Tangibly experiencing the intangible

BEIJING, March 26, 2024 /PRNewswire/ — A news report from chinadaily.com.cn:

Our warm breath rose in puffs in the cold air as we waited at the gate of a remote village in Guizhou. Eventually the residents came to meet us, including the elders. Their faces were pleasantly wrinkled, several were hunched and many shuffled rather than walked. They chatted amongst themselves, slowly donning intricately embroidered garments which each of them had invested dozens of hours hand stitching. They spoke with a thick local dialect, and I with my clumsy Mandarin. We did not understand one another. Smiles served as our conversation.

The village called Hongyang in Taijiang county, Qiandongnan Miao and Dong autonomous prefecture, was remote and unpolished.  I appreciated the chance to film in a location that felt so authentic and truly lived in. By 10 am we were ready to film. There were rows of elderly villagers and a few women closer to my age who wore their finest silver stacked upon their shoulders and head. Their parents would have saved for years in order to purchase such treasures for their daughters, as per the custom of the Miao people.

We started with a traditional Miao gate-blocking ceremony. Essentially you cannot enter until you drink wine. The rice wine is made there in the village. It’s a sweeter taste – a refreshing change from the burning punch of baijiu. The younger silver women tip bowls of the wine into your mouth. Touch the bowl, and you are obligated to drink it all. We didn’t touch, but we still drank two full bowls each, for three separate takes. Oh, the sacrifices we make for art!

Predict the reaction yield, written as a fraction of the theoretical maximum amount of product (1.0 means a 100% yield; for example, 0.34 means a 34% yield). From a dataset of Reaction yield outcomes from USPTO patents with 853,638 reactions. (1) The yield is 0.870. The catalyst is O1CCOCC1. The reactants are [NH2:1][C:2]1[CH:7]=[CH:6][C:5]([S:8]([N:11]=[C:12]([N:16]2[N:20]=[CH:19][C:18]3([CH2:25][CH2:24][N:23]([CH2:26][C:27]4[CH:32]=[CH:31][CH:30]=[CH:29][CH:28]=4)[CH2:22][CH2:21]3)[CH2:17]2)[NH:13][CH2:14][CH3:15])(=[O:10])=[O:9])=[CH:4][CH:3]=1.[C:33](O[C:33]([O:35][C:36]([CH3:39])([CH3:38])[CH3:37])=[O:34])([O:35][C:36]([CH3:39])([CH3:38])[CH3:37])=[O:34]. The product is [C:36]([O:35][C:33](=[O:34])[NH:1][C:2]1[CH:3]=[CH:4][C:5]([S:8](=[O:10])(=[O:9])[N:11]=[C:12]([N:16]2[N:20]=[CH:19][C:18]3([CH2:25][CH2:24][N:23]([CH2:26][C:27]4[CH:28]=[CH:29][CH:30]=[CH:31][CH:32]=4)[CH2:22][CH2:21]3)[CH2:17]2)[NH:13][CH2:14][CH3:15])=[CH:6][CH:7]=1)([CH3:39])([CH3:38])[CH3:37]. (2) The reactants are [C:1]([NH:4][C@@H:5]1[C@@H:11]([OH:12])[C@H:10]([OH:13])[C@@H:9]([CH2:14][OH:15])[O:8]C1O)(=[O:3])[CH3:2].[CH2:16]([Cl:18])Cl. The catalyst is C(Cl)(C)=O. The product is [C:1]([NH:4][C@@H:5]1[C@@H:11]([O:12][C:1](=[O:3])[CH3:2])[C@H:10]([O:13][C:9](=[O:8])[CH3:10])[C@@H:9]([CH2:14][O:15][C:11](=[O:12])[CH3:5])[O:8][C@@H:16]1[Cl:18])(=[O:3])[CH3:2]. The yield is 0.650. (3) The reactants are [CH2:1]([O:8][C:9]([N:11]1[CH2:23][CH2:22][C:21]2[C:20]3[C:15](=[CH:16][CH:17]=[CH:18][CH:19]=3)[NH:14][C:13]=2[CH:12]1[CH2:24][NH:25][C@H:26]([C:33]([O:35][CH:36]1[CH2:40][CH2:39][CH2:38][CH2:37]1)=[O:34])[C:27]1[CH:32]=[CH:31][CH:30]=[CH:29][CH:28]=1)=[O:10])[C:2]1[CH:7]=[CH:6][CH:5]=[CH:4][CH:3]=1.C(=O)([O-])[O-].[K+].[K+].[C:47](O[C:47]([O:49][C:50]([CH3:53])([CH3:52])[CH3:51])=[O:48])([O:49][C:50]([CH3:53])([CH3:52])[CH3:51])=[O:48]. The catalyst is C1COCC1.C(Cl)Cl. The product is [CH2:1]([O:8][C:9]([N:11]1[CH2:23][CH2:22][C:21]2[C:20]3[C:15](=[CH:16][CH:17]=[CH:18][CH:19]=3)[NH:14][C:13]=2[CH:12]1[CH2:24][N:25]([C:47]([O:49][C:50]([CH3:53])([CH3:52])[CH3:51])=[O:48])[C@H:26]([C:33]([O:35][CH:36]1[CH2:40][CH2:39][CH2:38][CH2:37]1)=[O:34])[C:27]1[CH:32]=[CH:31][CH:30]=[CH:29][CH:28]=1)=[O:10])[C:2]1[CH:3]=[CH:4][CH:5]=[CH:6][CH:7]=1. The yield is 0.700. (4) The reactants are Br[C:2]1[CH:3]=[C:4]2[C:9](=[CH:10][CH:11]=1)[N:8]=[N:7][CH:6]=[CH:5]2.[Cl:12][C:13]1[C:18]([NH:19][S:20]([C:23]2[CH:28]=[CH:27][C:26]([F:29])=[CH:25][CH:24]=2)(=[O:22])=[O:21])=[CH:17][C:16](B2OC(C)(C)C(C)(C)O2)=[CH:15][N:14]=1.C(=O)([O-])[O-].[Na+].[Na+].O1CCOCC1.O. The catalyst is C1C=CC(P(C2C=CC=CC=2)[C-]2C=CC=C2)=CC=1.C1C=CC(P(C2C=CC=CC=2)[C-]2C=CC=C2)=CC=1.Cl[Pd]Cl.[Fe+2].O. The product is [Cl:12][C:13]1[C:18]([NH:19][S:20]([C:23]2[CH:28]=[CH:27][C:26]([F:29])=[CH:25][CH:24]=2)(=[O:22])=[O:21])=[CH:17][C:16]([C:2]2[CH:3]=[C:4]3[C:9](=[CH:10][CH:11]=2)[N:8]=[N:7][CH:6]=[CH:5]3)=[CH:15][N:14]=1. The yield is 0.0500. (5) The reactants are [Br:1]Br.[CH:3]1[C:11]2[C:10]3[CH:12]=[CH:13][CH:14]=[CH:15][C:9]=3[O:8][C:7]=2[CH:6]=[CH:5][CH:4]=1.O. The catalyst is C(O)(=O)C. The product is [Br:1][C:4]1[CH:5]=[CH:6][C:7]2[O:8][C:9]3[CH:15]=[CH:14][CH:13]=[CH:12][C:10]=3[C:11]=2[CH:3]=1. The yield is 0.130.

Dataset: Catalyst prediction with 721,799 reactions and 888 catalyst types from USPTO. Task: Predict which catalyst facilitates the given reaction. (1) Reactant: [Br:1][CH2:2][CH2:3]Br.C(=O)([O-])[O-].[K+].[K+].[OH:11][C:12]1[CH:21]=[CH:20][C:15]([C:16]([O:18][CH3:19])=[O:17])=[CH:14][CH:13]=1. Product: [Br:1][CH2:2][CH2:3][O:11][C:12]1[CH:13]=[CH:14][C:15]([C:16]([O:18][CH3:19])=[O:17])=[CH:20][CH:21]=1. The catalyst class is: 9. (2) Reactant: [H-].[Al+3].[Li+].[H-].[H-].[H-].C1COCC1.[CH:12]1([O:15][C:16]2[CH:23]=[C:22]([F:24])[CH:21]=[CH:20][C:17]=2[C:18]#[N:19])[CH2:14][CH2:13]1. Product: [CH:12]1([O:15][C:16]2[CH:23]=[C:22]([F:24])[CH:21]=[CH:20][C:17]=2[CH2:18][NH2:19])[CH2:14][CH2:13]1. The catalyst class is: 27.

The wine was drunk (as nearly were we!), and we proceeded to lead the procession to the village square. We were told to walk slowly, so the obliging elders could keep pace. Once at the square, it was time to dance. While they may have been quite spry in their youth, today they opted for a more rhythmic walk. Warm with wine, I didn’t mind. Round and round we went for what seemed nearly 20 minutes.

I feel fortunate to have seen this part of intangible cultural heritage (ICH) preservation. In other more tourist places I’ve visited (and thoroughly enjoyed), young dancers and singers were employed to give performances.

The sheer number of mechanisms that must be in plan in order to preserve and promote ICH is staggering. Here, community buy-in was necessary. The people had to recognize the value of their own culture and agree to participate. On a macro level, infrastructure to navigate the mountainous terrain of Guizhou had to be in place before the village could be reached. Beyond that, the government had to fold ICH preservation into its poverty alleviation and rural vitalization policies.

Efforts to preserve the culture of all the minority groups in Guizhou is and will continue to be a monumental undertaking and takes many forms. For me, to see this quieter, more beautifully unpolished version was a treasured experience.  


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